It’s not tricky to spot the kids in the cartoons of the Giles Family; after all they appeared in over 900 of them! Miniscule in stature, the kids were the often chaotic, and always cheeky, element of the Family.

GA1378: “Fire Brigade? We wish to report we’ve just launched Sputnik 3”, published by Sunday Express, 10 Nov 1957.

The youngest child of Mother and Father, Ernie, was referred to by Giles as “the most dangerous element of the family”! He was often the centre of the chaos, with a weapon of some sort in his hand, and followed by his gang of tiny troublemakers. He was a reincarnation of an earlier Giles character of the same name, who appeared in a comic strip in the early 1940s. In looks, he is a miniature version of Father and he became less anarchic over time, with the chaotic torch being handed to his friend, Stinker, in later years.

GAA192287: “Mum, remember Grandma said if her pension went up she was going
to treat herself to something she always wanted?”, published by Daily Express, 12 Nov 1964.

Talking of Stinker…

With his trademark black hair, Stinker was not a relative of the family but was a strong presence, appearing in over 800 cartoons, even going on holiday with the family. Stinker was of course a nickname, his actual name being Larry Wilmott. He never spoke but was well loved by many fans, with even Giles speaking of him as “a favourite in a way”.

Left – GAPC0355: Giles cartoon on the cover of the Ipswich Sixth Form rag magazine (Volume 1, 1980), with caption: “We care – do you?”, published by Ipswich Sixth Form, 1980.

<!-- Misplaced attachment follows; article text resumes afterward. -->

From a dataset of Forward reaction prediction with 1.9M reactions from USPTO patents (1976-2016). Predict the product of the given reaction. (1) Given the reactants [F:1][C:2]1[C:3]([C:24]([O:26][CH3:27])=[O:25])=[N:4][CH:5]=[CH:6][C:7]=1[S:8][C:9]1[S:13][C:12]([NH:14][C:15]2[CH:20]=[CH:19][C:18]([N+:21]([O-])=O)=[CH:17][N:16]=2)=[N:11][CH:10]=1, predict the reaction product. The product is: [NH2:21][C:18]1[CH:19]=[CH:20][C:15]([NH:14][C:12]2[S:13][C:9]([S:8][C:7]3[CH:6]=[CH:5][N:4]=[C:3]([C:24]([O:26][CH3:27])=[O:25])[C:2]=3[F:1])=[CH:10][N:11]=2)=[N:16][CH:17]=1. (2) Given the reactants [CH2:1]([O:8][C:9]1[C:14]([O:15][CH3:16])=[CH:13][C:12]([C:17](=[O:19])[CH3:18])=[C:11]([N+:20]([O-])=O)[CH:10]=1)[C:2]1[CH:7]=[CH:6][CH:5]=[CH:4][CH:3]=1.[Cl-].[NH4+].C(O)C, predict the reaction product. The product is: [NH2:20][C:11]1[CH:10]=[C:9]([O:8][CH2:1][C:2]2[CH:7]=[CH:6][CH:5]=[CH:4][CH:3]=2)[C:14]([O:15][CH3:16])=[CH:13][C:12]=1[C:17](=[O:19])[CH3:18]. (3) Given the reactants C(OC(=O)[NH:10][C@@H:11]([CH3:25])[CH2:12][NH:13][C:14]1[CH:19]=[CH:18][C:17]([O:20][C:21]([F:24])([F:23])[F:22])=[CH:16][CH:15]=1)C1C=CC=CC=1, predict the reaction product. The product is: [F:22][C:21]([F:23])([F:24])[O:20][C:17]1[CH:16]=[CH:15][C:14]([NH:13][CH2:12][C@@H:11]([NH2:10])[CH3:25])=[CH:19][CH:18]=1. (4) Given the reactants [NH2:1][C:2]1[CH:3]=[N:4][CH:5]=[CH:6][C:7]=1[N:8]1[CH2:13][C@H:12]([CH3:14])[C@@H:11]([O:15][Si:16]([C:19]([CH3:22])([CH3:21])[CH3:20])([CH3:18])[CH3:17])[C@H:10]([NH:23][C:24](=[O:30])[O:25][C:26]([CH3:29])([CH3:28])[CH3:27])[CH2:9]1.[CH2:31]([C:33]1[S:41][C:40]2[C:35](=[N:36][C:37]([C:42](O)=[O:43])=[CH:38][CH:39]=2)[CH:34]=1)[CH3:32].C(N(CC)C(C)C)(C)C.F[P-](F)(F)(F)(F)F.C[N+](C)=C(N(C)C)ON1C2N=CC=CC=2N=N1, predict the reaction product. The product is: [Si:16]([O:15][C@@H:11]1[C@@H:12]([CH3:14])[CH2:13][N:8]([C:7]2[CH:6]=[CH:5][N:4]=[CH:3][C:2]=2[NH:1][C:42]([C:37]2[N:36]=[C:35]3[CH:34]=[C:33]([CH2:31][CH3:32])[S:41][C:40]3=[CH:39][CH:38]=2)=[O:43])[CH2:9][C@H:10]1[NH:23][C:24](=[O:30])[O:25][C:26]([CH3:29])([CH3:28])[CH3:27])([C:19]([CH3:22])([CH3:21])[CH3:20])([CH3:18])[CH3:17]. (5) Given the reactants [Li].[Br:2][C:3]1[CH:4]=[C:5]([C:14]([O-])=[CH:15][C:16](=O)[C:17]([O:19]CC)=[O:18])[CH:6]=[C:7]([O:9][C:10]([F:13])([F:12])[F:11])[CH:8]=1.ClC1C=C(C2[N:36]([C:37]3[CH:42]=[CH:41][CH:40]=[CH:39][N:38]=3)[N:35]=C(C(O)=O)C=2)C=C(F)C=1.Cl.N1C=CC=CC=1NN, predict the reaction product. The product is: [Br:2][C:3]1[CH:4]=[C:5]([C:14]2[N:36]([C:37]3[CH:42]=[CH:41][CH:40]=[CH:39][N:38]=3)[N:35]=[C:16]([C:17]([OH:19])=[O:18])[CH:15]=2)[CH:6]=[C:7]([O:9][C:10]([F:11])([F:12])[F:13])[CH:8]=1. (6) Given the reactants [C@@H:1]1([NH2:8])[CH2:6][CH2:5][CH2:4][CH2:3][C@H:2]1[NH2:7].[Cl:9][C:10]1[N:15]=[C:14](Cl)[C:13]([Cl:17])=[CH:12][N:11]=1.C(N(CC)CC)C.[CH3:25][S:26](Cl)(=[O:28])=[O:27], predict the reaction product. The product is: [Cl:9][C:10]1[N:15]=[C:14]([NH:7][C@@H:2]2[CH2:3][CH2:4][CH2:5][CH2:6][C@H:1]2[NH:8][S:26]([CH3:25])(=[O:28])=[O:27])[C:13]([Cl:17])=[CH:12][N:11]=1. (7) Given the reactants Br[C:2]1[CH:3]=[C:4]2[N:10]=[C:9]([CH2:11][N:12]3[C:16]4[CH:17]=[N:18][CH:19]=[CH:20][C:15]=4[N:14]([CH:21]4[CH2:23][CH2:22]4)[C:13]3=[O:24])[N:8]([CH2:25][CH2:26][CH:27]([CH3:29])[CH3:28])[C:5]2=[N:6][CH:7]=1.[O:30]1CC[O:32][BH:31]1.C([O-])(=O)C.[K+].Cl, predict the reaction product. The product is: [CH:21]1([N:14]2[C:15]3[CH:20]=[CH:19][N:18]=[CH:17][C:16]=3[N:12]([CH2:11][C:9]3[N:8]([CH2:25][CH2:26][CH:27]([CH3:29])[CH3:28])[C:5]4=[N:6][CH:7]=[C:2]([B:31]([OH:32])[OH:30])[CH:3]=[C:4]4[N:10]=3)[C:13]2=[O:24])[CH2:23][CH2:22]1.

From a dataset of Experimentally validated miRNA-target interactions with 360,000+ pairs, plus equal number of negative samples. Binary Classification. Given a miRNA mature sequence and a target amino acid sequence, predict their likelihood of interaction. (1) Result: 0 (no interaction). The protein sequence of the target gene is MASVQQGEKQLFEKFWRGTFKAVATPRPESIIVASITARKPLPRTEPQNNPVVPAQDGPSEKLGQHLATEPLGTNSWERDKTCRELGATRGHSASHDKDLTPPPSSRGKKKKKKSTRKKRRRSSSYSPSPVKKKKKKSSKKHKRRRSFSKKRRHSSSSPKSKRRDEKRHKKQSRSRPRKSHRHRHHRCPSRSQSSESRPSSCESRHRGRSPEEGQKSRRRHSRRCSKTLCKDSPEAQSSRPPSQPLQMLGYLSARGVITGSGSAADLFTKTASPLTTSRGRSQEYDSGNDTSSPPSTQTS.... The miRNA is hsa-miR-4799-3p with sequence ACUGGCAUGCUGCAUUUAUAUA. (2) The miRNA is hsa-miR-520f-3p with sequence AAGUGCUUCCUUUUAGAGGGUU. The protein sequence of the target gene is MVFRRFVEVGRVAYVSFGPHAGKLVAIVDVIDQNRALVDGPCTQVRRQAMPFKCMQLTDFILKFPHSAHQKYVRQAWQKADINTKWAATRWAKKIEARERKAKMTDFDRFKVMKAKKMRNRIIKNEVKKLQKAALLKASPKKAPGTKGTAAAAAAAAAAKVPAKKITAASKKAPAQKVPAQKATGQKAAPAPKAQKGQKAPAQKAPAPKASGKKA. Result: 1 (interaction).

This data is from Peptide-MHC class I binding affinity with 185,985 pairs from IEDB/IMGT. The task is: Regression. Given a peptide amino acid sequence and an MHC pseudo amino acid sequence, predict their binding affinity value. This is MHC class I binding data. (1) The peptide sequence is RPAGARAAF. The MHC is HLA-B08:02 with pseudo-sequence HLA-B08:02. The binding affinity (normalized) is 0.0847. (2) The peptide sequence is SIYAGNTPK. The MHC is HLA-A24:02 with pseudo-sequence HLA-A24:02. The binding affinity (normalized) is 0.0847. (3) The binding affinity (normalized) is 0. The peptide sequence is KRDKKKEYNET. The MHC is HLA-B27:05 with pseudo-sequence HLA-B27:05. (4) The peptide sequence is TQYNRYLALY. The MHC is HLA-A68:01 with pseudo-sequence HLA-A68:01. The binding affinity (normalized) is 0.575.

Right – GAPC0244: Part of cover cartoon in booklet ‘Safe hands on the Land’, published by The Royal Society for the Prevention of Accidents, published by Royal Society for the Prevention of Accidents, 1956.

The smallest of the grandchildren is George Jnr. Baby George often looks bewildered, is usually wearing a bib around his neck, and is seemingly without legs, having only little feet. In a number of images he appears to be staring out at the viewer, breaking “the 4th wall” of the cartoons. Perhaps he is pleading for aid, or maybe it’s his way of saying “Really?!?!”

GA1147: “This delegation wishes to register a strong protest about Father Christmases who come home late and forget to fill our socks”, published by Sunday Express, 25 Dec 1955.

The twins, Laurence and Ralph (arguably the cutest of the group), are always found together in their matching outfits, and were named after their mother Ann’s favourite actors, Sir Laurence Olivier and Sir Ralph Richardson.